When it comes to critical, life-saving care for animals, veterinarians rely on accurate, timely blood analysis to help them make treatment decisions. Thanks to new developments in medical equipment and software, physicians no longer have to wait three to five days for lab results. Now, specially designed compact laser flow cytometers (blood analyzers) can conveniently sit on a countertop in the veterinarian’s office and analyze blood samples in less than 15 minutes. This technology breakthrough is quickly becoming the new standard for providing on-site, real-time feedback to pet owners and their veterinarians — and is increasingly being used for human blood analysis.

The Challenge: Uncovering the Failure

In the spring of 2008, a medical device manufacturer discovered that a large supply of its laser flow cytometers had multiple failures that could not be specifically identified by the company’s internal design team. With thousands of unusable units sitting on the shelf, the manufacturer was faced with the tough decision of scrapping the units and starting over, or determining whether they could be appropriately refurbished at a favorable cost.

Several of the devices were brought to LightWorks Optics (Tustin, CA) for analysis. This provided a unique opportunity for the company’s optical design engineers to analyze and test the device in order to identify the root cause of existing failures, and ultimately, to make recommendations for design updates that would virtually eliminate any future end-use performance failures. Equally challenging would be whether the redesigned device could be produced to meet the manufacturer’s stringent production throughput, acceptance, and budget parameters.

The Solution: Turning Lemons into Lemonade

Over the next few weeks, design engineers applied advanced “reverse-engineering” techniques to identify the underlying cause of multiple failures in the existing devices, which included a lack of manufacturing controls (tolerances and processes), thermally related instabilities in adhesives, mismatched materials, and poor optical alignments. As can be seen in the table, each symptom was methodically diagnosed, the root cause determined, and a design correction identified to ensure that a performance failure would not reoccur.

The new design corrections allowed the machine to accurately focus, count, and measure the blood cells being analyzed with the assurance of long-term alignment stability, regardless of temperature variables.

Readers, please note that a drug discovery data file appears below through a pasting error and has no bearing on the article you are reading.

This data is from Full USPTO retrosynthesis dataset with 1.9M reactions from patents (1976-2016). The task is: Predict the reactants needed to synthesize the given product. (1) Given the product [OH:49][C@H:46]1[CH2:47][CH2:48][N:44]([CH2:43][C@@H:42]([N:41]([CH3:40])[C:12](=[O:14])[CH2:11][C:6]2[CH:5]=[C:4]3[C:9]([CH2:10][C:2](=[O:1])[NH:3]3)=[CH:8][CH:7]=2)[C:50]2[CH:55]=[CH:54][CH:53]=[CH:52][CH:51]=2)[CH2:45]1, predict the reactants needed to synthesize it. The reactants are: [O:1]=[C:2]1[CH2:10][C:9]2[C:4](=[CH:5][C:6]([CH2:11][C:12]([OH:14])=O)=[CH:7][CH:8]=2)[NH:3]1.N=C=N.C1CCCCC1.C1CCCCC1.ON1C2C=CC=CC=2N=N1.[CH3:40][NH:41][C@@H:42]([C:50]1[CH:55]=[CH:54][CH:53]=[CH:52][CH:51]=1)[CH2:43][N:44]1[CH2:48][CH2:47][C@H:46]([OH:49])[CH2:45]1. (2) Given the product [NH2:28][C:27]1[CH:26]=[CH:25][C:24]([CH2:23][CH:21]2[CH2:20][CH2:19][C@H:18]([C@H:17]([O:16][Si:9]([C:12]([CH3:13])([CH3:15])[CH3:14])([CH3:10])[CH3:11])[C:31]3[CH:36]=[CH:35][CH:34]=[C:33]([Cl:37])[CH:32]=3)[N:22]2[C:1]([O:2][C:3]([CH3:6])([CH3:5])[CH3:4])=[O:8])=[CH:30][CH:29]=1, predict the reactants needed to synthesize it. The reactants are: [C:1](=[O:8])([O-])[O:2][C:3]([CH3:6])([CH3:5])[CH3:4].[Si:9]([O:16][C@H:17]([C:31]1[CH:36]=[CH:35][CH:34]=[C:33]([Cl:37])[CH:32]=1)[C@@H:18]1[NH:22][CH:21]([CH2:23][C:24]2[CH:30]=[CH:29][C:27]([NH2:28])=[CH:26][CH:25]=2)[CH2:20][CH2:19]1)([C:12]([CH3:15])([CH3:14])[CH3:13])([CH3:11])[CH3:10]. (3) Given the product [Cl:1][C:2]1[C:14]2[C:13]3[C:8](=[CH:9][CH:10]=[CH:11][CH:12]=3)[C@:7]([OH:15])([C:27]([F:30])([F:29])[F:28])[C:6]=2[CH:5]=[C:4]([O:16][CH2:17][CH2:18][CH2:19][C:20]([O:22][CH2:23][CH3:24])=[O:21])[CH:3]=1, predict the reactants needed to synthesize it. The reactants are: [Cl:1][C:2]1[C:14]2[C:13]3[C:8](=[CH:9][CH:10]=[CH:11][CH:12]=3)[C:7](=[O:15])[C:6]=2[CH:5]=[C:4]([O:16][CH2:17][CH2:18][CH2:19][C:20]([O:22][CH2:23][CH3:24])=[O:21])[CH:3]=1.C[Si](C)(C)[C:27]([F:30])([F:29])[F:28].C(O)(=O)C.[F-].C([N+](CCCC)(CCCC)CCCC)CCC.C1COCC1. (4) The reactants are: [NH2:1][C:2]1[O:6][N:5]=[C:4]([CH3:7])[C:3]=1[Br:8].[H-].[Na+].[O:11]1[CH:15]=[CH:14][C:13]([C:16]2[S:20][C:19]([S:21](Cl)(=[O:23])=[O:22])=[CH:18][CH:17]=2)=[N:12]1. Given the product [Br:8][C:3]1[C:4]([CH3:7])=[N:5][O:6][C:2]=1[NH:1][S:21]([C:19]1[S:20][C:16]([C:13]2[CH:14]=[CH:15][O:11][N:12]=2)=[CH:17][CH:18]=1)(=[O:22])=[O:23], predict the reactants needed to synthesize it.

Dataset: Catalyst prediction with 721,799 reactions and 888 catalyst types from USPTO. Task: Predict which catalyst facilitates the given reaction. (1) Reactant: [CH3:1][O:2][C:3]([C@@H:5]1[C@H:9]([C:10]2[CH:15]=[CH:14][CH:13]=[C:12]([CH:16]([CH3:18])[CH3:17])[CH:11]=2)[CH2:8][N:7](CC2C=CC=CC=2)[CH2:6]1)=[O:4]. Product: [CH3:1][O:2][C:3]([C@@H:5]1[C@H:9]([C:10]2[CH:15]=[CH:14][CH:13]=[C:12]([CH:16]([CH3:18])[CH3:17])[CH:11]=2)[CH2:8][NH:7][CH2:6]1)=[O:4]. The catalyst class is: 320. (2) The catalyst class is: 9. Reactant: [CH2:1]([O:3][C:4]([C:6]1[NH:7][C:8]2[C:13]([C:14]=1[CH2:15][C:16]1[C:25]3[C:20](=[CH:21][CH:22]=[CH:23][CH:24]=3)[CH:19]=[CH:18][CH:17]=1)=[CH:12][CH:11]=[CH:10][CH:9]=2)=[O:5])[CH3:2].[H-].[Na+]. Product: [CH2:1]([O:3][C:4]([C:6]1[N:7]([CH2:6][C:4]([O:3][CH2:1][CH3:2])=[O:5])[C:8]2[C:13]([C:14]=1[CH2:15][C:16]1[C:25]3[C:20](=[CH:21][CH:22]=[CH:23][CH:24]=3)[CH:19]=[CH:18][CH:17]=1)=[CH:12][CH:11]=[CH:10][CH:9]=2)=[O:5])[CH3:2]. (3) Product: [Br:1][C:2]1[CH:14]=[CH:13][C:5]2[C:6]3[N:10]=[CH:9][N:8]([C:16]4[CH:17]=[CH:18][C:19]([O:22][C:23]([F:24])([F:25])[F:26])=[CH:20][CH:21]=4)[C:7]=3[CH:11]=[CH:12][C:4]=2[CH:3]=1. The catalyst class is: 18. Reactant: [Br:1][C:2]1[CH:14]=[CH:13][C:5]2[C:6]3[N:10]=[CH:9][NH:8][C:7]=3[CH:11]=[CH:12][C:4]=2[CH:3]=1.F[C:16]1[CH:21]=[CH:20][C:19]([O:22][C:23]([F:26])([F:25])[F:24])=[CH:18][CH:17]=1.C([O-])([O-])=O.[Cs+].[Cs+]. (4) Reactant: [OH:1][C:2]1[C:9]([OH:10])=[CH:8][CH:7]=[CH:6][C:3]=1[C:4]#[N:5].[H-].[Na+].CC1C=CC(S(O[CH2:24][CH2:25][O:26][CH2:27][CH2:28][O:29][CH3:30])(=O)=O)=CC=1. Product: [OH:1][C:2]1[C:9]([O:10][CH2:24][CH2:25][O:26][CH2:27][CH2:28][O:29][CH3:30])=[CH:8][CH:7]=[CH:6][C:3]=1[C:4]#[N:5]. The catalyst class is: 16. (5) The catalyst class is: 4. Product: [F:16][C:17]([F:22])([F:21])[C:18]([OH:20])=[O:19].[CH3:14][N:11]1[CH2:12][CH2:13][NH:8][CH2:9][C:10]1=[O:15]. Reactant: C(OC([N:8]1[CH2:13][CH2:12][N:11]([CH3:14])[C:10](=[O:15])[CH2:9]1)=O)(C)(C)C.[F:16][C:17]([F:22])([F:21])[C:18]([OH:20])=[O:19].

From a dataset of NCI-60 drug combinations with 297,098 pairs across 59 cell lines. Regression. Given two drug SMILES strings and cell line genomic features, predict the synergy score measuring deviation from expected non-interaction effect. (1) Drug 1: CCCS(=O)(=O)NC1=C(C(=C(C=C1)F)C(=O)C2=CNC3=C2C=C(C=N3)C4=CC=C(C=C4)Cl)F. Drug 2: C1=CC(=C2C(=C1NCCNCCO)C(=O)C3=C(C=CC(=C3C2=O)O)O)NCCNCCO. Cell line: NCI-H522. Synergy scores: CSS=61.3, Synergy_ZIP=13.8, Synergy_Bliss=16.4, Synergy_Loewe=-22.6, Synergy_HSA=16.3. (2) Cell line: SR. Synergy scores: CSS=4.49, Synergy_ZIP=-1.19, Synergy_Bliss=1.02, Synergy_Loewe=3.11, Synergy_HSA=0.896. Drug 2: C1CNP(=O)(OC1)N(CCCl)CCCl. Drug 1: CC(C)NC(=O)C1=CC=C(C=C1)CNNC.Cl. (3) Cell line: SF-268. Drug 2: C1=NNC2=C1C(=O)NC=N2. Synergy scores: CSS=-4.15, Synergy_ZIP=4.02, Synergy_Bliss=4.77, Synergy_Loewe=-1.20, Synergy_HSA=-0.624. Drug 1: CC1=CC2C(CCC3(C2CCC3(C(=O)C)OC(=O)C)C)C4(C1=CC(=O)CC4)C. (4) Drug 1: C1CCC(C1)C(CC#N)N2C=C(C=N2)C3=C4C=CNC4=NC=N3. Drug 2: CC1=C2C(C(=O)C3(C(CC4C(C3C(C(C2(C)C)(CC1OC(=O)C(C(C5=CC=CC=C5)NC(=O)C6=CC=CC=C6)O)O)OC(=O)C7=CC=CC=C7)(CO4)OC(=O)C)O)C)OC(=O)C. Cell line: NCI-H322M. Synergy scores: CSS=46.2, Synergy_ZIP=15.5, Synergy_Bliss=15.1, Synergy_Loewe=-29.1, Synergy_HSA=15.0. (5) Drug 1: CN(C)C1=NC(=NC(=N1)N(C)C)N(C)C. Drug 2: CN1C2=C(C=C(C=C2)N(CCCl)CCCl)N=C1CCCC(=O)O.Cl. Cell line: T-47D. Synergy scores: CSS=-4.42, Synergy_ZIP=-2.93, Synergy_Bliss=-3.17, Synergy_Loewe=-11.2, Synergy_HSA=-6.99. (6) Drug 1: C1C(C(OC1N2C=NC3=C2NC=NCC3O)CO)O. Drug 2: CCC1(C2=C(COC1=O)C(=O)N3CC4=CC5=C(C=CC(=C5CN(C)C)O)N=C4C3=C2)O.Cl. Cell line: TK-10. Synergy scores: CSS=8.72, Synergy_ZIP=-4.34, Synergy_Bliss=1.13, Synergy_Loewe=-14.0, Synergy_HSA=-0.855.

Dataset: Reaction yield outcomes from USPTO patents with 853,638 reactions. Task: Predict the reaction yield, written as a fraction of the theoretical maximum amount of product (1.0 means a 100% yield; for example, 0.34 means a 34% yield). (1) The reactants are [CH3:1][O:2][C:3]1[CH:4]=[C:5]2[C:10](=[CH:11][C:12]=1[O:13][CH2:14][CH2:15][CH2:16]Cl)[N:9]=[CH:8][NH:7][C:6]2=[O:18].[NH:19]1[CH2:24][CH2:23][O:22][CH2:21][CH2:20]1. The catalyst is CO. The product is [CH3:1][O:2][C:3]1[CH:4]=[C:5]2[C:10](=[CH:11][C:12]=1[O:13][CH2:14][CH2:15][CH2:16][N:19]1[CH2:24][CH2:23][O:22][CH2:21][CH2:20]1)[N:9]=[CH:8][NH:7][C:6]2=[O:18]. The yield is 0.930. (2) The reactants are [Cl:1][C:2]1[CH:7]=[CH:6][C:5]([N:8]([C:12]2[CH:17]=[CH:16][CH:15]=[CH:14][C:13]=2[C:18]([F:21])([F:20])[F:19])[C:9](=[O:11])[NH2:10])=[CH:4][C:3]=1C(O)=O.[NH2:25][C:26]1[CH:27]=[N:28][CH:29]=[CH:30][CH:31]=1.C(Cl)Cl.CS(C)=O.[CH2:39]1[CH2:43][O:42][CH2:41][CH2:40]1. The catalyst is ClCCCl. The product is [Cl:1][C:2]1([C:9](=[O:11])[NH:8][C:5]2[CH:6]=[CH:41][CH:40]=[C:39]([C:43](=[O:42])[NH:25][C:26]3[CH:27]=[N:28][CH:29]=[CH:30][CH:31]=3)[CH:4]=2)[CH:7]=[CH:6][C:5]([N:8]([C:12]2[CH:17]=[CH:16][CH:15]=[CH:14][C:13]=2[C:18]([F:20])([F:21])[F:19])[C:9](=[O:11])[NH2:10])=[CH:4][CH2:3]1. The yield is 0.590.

By fall of 2008, the prototype verification and validation process was completed and the redesigned units were transferred from the design engineering operation in Tustin, CA, to the new High-Volume Production (HVP) facility located approximately 60 miles south, in Vista. The manufacturer had stipulated that 50 quality-tested devices be produced each week — leaving very little room for error. The HVP management team set up a dedicated assembly and testing line utilizing LEAN manufacturing techniques to help save on production costs, reduce potential failures, and ensure predictable throughput. Further cost savings were achieved by hiring qualified technicians at a lower hourly rate, who then underwent intensive hands-on training by the product engineering team.

Within six weeks of production setup, 10 units per day were being successfully produced, with target costs achieved in the first two months of production and throughout 2009. As a result of well-coordinated design engineering and advanced high-volume production teamwork, the medical device manufacturer clearly understood what the device failures were, and received a 90% acceptance rate on the refurbished devices at about one-

third of the original cost.

This article was written by Kent Weed, VP of Engineering for LightWorks Optics, Tustin, CA. For more information, please call 714-247-7175, or visit http://info.hotims.com/34459-163.


Medical Design Briefs Magazine

This article first appeared in the October, 2011 issue of Medical Design Briefs Magazine.

Read more articles from this issue here.

Read more articles from the archives here.